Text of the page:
Godard - Complete Violin Sonatas
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Cat No: AP124
Number of Discs: 2
Release Date: 22nd April 2016
WorksViolin Sonata no.1, op.1
Violin Sonata no.2, op.2
Violin Sonata no.3, op.9
Violin Sonata no.4, op.12
ArtistsNicolas Dautricourt (violin)
Dana Ciocarlie (piano)
A child prodigy on the violin and a pupil of Richard Hammer and Henri Vieuxtemps, Benjamin Godard entered the Paris Conservatoire, where he studied composition with Henri Reber. Despite twice failing the Prix de Rome competition, he was a prominent figure in French musical life in the early years of the Third Republic.
Exactly half of Godard's chamber music output uses large-scale form: sonatas, trios and quartets. There are more pieces for piano and violin (eight) but sonatas take pride of place in his early catalogue. Published by Flaxland, the first three sonatas received very little coverage in the press, even though they sold well. The masterpiece, in the opinion of Godardís contemporaries, was the fourth sonata, composed in 1872 at Taverny, moreover, his first work to be published abroad (Berlin). It inevitably brings to mind its contemporary, the Op.13 Sonata by Gabriel Faurť, which was given its first performance the same year and which could only find publication in Germany, without any financial remuneration for the composer. Godard managed somewhat better: after selling his first two sonatas for 50 francs apiece and the third for 100, he sold the fourth for 400 francs.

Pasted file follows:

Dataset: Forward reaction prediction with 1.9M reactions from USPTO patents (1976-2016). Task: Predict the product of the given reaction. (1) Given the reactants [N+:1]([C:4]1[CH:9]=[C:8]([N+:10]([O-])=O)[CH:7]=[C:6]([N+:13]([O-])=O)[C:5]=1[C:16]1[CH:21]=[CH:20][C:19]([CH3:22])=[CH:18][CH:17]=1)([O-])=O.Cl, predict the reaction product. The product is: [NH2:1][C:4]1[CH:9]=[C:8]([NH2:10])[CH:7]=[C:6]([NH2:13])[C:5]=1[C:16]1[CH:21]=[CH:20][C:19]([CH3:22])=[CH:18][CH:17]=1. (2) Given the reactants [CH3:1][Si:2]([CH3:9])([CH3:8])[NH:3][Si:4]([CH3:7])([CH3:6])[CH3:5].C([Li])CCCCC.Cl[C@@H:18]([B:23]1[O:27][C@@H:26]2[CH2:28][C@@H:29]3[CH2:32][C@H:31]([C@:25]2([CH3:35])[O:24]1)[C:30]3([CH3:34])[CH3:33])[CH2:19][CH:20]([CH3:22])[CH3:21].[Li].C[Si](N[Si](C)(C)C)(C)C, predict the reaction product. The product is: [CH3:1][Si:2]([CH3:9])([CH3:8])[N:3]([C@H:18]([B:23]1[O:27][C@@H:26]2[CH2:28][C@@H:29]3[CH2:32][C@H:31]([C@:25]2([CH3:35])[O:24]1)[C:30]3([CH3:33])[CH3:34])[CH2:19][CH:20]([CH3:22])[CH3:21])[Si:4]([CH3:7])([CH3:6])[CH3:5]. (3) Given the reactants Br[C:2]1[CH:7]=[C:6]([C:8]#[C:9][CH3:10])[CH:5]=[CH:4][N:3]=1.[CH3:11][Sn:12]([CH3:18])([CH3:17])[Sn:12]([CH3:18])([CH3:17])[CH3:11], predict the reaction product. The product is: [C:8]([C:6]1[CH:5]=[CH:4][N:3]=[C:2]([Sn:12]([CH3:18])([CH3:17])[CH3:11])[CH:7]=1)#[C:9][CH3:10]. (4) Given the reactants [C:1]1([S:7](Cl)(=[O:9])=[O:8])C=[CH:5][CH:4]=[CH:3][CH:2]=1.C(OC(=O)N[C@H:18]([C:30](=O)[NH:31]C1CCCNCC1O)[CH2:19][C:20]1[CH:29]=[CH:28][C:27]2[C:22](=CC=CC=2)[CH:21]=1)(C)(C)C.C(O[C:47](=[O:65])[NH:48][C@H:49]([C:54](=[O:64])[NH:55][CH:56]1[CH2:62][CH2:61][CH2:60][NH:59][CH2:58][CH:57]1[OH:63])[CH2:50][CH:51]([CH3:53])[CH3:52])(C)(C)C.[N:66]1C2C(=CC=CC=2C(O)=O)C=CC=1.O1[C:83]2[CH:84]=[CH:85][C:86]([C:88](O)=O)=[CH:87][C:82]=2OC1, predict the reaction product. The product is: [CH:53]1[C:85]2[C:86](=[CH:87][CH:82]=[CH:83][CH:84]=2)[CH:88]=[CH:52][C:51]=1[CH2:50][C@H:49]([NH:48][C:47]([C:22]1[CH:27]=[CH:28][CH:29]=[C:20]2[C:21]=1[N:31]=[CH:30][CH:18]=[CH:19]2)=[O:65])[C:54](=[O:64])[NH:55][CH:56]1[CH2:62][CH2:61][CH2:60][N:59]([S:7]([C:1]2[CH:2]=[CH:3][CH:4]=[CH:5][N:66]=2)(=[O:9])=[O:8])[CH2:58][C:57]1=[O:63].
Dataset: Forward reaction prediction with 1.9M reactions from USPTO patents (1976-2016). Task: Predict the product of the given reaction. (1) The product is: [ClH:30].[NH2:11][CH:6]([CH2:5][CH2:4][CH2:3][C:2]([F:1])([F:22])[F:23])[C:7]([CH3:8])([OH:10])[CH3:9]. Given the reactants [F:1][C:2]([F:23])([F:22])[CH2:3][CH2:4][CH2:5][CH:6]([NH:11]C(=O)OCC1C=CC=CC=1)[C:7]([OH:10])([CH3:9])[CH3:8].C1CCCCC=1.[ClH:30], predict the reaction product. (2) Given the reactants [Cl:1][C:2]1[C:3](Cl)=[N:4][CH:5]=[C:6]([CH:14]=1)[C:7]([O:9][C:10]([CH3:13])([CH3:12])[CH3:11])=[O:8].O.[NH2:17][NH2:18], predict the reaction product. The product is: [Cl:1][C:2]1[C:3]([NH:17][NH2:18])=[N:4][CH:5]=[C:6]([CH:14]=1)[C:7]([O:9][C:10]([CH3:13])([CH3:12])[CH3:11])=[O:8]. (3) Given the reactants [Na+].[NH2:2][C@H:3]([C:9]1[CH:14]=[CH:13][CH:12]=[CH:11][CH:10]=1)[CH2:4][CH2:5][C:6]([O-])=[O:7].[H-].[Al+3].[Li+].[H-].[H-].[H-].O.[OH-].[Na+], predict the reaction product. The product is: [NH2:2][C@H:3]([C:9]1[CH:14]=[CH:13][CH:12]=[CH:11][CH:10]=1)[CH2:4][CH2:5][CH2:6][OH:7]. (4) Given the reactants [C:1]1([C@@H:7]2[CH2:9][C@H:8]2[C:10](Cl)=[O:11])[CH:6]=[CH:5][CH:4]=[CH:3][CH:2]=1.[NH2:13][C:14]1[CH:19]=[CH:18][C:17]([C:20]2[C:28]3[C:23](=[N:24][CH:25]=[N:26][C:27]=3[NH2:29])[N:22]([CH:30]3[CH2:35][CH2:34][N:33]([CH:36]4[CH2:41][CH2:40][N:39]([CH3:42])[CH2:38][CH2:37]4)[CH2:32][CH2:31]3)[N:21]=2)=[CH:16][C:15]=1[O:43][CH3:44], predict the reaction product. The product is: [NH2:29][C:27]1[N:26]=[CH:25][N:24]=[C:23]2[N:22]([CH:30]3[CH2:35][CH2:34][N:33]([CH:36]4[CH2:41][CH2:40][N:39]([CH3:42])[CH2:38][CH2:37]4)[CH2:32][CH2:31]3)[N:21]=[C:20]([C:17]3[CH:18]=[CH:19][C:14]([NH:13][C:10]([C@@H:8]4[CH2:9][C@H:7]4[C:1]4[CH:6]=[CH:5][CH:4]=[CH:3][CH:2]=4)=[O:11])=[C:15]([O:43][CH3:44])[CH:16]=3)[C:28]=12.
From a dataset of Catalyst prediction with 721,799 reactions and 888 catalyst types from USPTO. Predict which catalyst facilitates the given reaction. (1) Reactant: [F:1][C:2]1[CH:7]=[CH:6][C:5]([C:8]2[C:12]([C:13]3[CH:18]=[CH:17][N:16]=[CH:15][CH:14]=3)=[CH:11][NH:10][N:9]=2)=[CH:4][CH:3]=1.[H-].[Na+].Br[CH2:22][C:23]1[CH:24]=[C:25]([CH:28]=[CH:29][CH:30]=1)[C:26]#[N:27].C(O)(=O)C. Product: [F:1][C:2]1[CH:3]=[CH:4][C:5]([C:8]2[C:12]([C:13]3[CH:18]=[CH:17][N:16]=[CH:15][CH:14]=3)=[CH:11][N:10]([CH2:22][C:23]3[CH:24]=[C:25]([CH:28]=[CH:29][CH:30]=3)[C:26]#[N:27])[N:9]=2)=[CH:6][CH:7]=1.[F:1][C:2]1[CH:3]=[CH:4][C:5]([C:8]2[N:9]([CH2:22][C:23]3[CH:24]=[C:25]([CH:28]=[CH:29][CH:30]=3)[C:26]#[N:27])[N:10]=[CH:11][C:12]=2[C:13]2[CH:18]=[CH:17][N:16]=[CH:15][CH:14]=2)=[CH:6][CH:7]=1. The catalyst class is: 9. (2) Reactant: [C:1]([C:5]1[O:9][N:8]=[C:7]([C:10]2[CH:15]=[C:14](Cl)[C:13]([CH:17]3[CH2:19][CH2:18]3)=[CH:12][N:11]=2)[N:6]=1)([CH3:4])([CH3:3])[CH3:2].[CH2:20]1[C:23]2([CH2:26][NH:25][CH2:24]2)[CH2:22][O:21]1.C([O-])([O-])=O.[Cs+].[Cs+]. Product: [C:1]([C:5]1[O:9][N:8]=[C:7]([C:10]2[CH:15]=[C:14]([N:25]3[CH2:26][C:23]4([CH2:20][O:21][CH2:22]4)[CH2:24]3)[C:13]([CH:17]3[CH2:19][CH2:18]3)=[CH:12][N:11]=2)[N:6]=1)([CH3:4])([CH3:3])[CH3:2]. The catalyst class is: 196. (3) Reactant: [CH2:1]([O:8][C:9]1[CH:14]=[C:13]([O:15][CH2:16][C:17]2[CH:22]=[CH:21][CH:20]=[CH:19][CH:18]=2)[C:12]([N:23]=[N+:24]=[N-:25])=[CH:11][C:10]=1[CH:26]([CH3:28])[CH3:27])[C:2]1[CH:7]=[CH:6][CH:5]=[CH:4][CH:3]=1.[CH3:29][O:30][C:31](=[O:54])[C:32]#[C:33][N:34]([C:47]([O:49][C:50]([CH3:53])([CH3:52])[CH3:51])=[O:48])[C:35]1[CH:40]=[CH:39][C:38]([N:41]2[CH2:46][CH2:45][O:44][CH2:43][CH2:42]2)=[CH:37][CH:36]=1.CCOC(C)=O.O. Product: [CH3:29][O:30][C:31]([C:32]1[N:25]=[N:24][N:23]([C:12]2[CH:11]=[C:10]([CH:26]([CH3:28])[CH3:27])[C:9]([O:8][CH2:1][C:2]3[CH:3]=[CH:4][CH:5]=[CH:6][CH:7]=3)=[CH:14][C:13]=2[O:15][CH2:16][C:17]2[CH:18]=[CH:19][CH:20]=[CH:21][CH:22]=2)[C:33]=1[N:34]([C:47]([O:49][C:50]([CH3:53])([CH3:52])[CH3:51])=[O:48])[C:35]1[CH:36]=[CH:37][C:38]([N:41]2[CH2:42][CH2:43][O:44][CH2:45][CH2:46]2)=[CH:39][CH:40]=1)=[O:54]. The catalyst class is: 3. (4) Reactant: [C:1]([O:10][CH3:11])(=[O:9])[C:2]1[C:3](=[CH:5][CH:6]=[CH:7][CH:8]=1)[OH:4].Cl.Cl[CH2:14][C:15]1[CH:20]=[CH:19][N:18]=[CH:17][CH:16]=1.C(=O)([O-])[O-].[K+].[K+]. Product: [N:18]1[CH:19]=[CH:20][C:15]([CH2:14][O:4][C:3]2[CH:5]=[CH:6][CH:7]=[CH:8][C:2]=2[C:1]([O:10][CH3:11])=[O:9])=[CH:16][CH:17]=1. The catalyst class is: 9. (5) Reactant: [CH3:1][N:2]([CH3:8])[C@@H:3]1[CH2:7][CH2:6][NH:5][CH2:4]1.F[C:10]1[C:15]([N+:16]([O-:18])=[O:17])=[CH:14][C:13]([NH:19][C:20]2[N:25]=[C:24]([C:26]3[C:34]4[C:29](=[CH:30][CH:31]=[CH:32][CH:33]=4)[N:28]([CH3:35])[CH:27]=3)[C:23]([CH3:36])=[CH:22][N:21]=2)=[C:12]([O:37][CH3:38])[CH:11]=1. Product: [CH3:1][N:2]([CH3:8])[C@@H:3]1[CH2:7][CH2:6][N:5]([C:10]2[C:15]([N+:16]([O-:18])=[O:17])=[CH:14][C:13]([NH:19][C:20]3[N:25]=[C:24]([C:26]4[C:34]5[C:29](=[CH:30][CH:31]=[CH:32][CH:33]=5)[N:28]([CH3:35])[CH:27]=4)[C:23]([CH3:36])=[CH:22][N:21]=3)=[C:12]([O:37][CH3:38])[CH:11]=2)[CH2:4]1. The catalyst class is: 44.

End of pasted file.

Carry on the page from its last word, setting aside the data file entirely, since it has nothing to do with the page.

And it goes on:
At the time of his untimely death in 1895, he had remained loyal to what his contemporaries described as 'sentimental music', a predilection which caused him to be consigned to oblivion by performers and history books alike. The performance of these neglected works allows us to appreciate once again the richness of musical life in the second half of the 19th century, and the position to which Godard can aspire.
Nicolas Dautricourt currently plays the magnificent Stradivarius, the 'Ch‚teau Fombrauge' (Cremona 1713).
Recorded under the auspices of the festival Godard, with the collaboration of the Palazzetto Bru Zane
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